On one occasion I remember that a booking at a pub in Rotherham, some 10 miles from Sheffield,
was fulfilled using a regular bus service for the transport of the group and equipment.
Spedding finished last of his school exams, Abbeydale Grammar on the 28th June 28 1961,
moved to London on the 7th August 1961 and the next day, he started
working at a music shop, Clifford Essex, in the West End of London and giging round
American Air Forces with a C&W band, Bill Jordan and the Country Boys|
He met vibist Frank Ricotti through this band and they started a weekly jazz club at a pub in Islington.
We used to book in guest artists like Dick Heckstall-Smith and Ian Carr, and I expect they thought we were pretty bad. However it was fantastic experimence for us to be able to play with these really good people, and the club lasted about 6 months.
One of their gig in 1961 was taped, and Spedding made a hand-made acetate record later.
The members are;
Al (Earl) Cooke - bass
Al Rushton - drums
Frank Ricotti - vibes
and the songs are;
Now Is The Time (Charlie Parker)
Kinda Moukish (Earl Cooke)
Doxy (Sonny Rollins)
F.Ricotti plays on 'Now Is The Time' and 'Kinda Moukish'.
Another gig in 1964 was also taped and seems to have got to be a record, which Spedding doesn't have any more. The songs on it are;
Work Song (Nat Adderly)
Billie Bounce (Charlie Parker)
Now Is The Time (Charlie Parker)
Spedding also plays jazz with Graham Collier Rehearsal Band (1960-1963).
In 1962, a guitar tutor 'Play Country Style Guitar' was published, which he wrote when he was working in a guitar shop. It coped with the Chet Atkins boom
In 1964, Spedding become a full time professional musicians as a member of the 'house band' of the P&O liner 'Himalaya'. He went to Australia via Aden, Singapore and Bomay. He said that it was quite interesting trip. He came back to London next February.
When I came back I was scraping around for anything, if a gig came in for thirty bob,
I was all knocked out, and I'd probably go for weeks and weeks without getting any gigs at all,
getting into terrible debt and things like that. Then I fell into the Nat Temple Band
which was a society orchestra. We used to do places like the Dorchester.
He was the one who used to do 'Breakfast with Braden' on the radio,
but he would not use me on a broadcast because he wanted to use session musicians,
and to him I was a gig musician. And he had this distinction between a gig musician
and a session musician, everybody else was beginning to recognize me as a session musician,
but Nat Temple wouldn't have his own guitar player on his own sessions
because I was his gig guitar player.|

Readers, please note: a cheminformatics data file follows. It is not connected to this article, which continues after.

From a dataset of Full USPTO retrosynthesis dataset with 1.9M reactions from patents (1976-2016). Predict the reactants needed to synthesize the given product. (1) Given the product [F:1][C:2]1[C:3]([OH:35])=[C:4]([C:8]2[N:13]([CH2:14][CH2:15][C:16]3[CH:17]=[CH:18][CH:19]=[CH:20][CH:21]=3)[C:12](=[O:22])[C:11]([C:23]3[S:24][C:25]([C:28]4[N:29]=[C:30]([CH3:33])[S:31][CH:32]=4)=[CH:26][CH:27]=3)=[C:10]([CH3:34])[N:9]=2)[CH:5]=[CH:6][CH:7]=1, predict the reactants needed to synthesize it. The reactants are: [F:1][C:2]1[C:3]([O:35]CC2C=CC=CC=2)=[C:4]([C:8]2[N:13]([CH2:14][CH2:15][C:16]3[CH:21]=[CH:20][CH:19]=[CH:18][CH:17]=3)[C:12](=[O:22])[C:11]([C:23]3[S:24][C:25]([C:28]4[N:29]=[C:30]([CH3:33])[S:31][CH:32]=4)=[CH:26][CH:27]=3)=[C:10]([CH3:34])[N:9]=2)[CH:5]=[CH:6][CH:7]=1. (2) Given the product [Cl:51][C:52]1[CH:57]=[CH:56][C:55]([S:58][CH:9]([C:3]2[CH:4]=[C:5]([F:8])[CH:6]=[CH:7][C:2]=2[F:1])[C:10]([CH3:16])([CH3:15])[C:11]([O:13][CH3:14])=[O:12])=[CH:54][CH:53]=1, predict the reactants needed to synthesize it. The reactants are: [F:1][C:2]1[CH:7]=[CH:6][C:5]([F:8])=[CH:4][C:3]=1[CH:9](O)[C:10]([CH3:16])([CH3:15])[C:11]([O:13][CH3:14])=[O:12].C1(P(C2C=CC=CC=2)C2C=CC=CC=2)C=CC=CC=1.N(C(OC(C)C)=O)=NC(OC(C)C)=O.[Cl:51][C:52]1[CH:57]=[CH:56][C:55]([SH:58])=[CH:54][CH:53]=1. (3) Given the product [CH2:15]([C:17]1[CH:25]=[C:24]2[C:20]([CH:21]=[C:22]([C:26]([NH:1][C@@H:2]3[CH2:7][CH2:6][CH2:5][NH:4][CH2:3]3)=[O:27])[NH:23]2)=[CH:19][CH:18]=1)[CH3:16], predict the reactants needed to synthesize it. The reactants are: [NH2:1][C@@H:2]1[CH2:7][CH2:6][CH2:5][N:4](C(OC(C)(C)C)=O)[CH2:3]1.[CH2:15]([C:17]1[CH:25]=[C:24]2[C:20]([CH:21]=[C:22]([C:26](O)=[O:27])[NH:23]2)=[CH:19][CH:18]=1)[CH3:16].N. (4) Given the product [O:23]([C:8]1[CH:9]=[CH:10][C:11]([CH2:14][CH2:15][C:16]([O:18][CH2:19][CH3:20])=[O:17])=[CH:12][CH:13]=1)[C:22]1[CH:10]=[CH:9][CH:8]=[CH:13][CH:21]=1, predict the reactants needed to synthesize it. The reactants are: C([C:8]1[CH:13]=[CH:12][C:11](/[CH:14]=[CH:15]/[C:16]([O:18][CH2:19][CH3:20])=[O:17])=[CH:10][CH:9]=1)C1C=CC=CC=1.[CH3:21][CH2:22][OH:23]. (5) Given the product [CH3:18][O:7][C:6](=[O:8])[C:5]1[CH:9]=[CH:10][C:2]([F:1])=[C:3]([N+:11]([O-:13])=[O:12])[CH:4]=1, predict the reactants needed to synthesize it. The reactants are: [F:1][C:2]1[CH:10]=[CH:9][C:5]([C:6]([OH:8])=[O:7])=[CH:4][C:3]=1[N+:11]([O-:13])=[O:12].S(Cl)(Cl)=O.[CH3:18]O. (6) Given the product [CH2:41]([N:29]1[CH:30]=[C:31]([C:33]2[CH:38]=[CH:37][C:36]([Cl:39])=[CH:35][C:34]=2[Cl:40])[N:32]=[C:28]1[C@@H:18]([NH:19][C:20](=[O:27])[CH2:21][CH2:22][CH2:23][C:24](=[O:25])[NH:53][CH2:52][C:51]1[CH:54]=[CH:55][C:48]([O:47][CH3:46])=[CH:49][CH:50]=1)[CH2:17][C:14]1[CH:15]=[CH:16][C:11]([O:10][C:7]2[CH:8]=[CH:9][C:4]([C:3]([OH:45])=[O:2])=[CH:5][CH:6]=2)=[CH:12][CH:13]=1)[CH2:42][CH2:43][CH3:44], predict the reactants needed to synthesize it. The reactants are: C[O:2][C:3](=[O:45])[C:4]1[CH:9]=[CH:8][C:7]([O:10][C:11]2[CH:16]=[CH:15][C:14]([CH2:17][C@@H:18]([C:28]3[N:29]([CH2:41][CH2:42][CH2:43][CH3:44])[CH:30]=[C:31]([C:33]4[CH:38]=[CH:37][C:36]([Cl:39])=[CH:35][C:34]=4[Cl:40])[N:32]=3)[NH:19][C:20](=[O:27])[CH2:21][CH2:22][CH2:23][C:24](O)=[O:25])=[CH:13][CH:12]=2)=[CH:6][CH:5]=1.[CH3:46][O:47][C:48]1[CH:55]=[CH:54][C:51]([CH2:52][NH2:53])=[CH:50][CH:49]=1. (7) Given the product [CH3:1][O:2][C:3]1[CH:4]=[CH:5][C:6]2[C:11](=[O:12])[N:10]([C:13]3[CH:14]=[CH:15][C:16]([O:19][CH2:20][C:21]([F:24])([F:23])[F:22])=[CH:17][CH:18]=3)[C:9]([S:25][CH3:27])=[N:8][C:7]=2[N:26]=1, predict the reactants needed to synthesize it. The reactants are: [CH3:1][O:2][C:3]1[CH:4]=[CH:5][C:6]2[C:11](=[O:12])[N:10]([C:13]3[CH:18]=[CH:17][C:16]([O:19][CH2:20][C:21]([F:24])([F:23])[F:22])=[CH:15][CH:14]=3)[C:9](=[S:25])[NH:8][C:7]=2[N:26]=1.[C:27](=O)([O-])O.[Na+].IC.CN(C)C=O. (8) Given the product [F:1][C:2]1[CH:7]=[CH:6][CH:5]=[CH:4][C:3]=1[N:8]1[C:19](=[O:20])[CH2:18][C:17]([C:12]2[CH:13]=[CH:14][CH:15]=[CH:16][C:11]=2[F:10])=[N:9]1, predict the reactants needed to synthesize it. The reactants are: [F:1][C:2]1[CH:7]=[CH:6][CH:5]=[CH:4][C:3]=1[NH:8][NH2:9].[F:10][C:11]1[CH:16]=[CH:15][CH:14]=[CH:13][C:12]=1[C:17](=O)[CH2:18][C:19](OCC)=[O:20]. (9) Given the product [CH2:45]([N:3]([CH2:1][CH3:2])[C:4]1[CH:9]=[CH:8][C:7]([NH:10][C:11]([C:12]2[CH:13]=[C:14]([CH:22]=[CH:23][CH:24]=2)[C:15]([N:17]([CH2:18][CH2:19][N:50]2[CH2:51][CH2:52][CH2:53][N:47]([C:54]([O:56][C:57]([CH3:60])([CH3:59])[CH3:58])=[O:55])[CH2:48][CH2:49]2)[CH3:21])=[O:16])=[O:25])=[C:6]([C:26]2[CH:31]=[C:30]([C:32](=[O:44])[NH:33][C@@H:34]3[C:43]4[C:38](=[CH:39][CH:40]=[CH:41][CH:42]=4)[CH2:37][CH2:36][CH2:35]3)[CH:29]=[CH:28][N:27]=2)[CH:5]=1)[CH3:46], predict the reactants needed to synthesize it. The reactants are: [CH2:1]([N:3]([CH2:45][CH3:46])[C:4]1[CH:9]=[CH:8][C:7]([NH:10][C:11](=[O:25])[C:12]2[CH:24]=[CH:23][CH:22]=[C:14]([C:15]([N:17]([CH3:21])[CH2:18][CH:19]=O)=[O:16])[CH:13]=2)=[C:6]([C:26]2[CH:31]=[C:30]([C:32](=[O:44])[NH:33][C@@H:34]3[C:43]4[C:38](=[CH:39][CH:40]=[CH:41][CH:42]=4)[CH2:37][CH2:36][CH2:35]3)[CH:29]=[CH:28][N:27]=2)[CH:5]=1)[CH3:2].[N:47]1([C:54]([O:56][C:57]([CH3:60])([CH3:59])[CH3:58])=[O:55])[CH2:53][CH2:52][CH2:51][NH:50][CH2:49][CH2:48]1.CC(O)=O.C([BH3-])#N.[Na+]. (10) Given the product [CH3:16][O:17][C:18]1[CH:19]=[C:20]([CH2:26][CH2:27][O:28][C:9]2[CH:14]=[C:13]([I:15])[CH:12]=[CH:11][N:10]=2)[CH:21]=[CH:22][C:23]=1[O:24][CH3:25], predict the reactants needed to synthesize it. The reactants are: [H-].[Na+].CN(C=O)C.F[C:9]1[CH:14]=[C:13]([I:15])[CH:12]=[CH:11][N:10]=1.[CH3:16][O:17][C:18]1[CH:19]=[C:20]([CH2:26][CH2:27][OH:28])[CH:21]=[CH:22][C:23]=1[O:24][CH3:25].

He also played with the band led by Sid Phillips, Tommy Kinsman, Mitch Mitchell and Monty Frank.
It was main source of session musicians. I mean fifty percent of the session men today (around 1971) originated in palais band. I liked it and it was very good experience because it taught me a lot of things about music. The guys in those bands can play any song in any key, and they're really good musicians. I certainly never regret going through that scene, even though some people would dismiss it as corny.
He then went on to play bass with Alan Price and Dusty Springfield, and guitar with Paul Jones, who had left Manfred Mann. He also started playing with tenorist Lyn Dobson and trumpeter Henry Lowther in various club, and met a bass player Butch Porter and tenorist Geroge Khan.
It was the time of the blues boom and I didn't like playing guitar in that style. Instead of not enjoying myself playing guitar, I played bass untill I found a guitar style that fit in with what I felt was needed, which was nothing like the blues at that time. In that period I was quite into Motown, which is eventually what got me into sessions. That tasty rhythm guitar sound is quite in demand for sessions.
My name started to get around as a guitar player. I was playing a bit different from what everyone else was playing and I was conscious of wanting to play differently. I was sure I wasn't going to get anywhere by sounding like Eric Clapton, like he'd taken care of all that. I was starting to leave the Nat Temple scene behind. I was starting to do sort of demo sessions for people in Denmark Street.
It is said that he recorded with Dana Gillespie among others, but none of which seem to have been out.
Pete Brown & his Battered Ornaments debut at Trafalgar Square.|
Spedding involved through B.Potter. This band contained L.Dobson and D.H-Smith, but replaced by G.Khan later.
|biography / 1968-1970|